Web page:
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Platelet Biology Group


Jak2 V617F myeloproliferative neoplasms.

The JAK2 V617F mutation is present in 90% and 50% of patients with Polycythaemia Rubra Vera and Essential Thrombocythaemia respectively. The clinical hallmark of these conditions is an increased red cell/platelet count and increased risk of cardiovascular events. Using knock-in mouse models of heterozygous and homozygous Jak2V617F disease produced by Prof Anthony Green’s group, we analyse how the mutant JAK2 leads to increase platelet production and alters platelet function through a range of in vivo and cell biology assays.

Key people:

Nbeal-/- Gray Platelet Syndrome

The lack of NBEAL2 protein leads to Gray Platelet Syndrome in humans. We are using an Nbeal2-/- mouse model generated by the Sanger Institute to study granule formation and megakaryocyte maturation in the context of this disease. Other mouse models of megakaryocyte/platelet disorders are currently under investigations stemming from the Sanger Institute Mouse Genetics Project or from targeting genes identified in studies of pedigrees with inherited platelet disorders (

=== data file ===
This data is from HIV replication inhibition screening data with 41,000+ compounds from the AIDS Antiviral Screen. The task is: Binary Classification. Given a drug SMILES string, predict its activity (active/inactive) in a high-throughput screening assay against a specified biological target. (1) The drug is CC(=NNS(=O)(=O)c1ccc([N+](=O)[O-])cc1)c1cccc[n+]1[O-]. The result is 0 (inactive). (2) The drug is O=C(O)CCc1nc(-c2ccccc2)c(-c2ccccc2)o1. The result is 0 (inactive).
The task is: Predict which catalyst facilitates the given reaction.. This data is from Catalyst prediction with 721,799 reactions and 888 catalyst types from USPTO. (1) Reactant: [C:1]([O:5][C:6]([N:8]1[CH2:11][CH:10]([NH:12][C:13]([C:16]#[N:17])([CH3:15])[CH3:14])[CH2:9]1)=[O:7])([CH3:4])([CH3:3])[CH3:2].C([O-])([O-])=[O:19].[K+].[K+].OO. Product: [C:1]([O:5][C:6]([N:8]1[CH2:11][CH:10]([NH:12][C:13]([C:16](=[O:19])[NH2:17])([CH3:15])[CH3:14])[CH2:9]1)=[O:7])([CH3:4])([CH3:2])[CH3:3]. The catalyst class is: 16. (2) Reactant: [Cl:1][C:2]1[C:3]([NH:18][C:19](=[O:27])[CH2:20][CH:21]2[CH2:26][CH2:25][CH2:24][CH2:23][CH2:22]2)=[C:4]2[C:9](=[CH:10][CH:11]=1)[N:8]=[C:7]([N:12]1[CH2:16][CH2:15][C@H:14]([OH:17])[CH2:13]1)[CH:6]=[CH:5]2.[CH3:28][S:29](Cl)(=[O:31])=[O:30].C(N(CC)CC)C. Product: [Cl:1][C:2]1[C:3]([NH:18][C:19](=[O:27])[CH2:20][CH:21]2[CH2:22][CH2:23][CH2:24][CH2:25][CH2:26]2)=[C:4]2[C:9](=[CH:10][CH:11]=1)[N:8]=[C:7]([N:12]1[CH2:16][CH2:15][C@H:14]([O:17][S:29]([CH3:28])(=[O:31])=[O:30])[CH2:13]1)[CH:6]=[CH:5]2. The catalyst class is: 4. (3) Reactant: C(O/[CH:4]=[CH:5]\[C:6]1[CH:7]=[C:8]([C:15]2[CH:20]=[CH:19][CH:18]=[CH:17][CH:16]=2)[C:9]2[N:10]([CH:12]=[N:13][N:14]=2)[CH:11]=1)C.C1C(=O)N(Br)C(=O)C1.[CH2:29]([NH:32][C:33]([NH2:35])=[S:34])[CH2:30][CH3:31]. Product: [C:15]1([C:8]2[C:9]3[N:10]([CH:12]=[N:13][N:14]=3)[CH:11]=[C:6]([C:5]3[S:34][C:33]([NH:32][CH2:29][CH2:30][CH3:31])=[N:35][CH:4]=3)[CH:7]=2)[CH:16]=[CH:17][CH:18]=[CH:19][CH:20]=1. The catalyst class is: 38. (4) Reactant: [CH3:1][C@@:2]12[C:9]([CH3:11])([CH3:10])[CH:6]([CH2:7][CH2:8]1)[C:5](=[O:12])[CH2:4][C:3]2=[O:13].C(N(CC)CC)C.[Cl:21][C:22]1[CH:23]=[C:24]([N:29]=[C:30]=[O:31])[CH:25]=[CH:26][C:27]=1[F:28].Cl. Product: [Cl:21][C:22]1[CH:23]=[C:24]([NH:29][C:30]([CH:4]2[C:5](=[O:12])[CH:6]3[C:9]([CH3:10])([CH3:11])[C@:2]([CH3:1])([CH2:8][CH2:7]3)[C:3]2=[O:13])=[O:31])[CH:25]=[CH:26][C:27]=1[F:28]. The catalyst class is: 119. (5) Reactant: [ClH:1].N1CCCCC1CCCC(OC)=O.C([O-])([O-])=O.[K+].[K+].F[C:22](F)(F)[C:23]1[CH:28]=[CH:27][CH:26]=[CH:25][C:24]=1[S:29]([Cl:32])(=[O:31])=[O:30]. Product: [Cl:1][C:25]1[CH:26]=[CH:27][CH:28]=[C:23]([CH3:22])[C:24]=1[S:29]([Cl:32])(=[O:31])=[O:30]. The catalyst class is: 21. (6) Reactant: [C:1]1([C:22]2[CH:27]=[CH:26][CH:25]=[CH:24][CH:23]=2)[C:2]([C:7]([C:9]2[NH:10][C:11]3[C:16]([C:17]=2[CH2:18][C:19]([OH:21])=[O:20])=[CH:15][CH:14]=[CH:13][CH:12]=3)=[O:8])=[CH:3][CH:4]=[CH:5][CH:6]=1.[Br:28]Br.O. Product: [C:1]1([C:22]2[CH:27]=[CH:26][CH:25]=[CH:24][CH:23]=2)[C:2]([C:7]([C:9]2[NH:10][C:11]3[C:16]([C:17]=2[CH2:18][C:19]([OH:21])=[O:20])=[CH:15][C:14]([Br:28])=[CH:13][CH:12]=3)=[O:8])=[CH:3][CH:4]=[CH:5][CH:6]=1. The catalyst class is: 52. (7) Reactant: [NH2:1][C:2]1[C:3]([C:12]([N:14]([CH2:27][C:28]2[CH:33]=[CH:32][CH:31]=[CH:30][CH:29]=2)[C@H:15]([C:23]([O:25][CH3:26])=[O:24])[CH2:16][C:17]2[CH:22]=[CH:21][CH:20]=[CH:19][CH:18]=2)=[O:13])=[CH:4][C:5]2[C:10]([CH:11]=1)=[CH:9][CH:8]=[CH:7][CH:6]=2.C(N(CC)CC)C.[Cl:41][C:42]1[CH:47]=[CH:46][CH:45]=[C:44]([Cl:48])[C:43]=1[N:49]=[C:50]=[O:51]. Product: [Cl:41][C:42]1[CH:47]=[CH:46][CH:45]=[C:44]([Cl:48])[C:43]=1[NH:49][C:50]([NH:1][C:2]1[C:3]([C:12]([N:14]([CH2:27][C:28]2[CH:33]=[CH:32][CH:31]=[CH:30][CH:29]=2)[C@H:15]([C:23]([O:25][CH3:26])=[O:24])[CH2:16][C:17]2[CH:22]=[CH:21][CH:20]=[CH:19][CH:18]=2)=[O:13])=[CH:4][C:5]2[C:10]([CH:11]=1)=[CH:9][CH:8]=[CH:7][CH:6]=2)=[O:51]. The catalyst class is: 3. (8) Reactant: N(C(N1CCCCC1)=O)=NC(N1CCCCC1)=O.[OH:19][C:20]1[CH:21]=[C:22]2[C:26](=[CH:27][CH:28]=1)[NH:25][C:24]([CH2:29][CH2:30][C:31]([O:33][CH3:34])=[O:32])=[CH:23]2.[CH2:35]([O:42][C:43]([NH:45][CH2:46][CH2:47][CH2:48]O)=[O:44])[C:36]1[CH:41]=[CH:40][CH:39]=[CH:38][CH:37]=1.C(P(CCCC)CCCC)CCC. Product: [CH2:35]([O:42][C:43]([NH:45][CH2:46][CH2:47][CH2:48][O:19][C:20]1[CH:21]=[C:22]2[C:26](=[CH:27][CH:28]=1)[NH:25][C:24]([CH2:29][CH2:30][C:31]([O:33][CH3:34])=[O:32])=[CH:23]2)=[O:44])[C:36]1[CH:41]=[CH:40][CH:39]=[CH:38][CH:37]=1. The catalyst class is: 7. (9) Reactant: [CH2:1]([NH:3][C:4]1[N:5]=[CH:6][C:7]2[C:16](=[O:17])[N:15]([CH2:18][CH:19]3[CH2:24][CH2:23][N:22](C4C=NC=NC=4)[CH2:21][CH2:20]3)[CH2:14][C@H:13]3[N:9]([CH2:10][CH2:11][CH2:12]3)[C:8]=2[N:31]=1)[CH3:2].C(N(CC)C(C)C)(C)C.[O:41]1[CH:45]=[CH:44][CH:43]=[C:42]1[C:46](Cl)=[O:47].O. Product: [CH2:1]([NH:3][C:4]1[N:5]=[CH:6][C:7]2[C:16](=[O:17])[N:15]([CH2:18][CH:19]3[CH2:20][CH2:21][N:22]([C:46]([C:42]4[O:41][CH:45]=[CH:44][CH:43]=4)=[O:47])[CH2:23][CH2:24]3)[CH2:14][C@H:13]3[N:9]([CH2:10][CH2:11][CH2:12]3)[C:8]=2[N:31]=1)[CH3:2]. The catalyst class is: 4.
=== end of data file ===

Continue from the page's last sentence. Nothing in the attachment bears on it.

Key people:

Preclinical studies of in vitro derived blood cells

Immunodeficient mice constitute an ideal organism to study human cell function in vivo. Studies of blood cells derived in the laboratory in these mice provide invaluable data of safety and efficacy prior to administration to humans.

Key people: Dr Jose Guerrero (post-doc), Cavan Bennett (research assistant), Dr Thomas Moreau (post-doc), Dr. Cedric Ghevaert.

Collaborators: Dr Dave Adams (WTSI), Prof Anthony Green (Department of Haematology), Professor Willem Ouwehand (Department of Haematology), Dr Marloes Tijssen (Department of Haematology).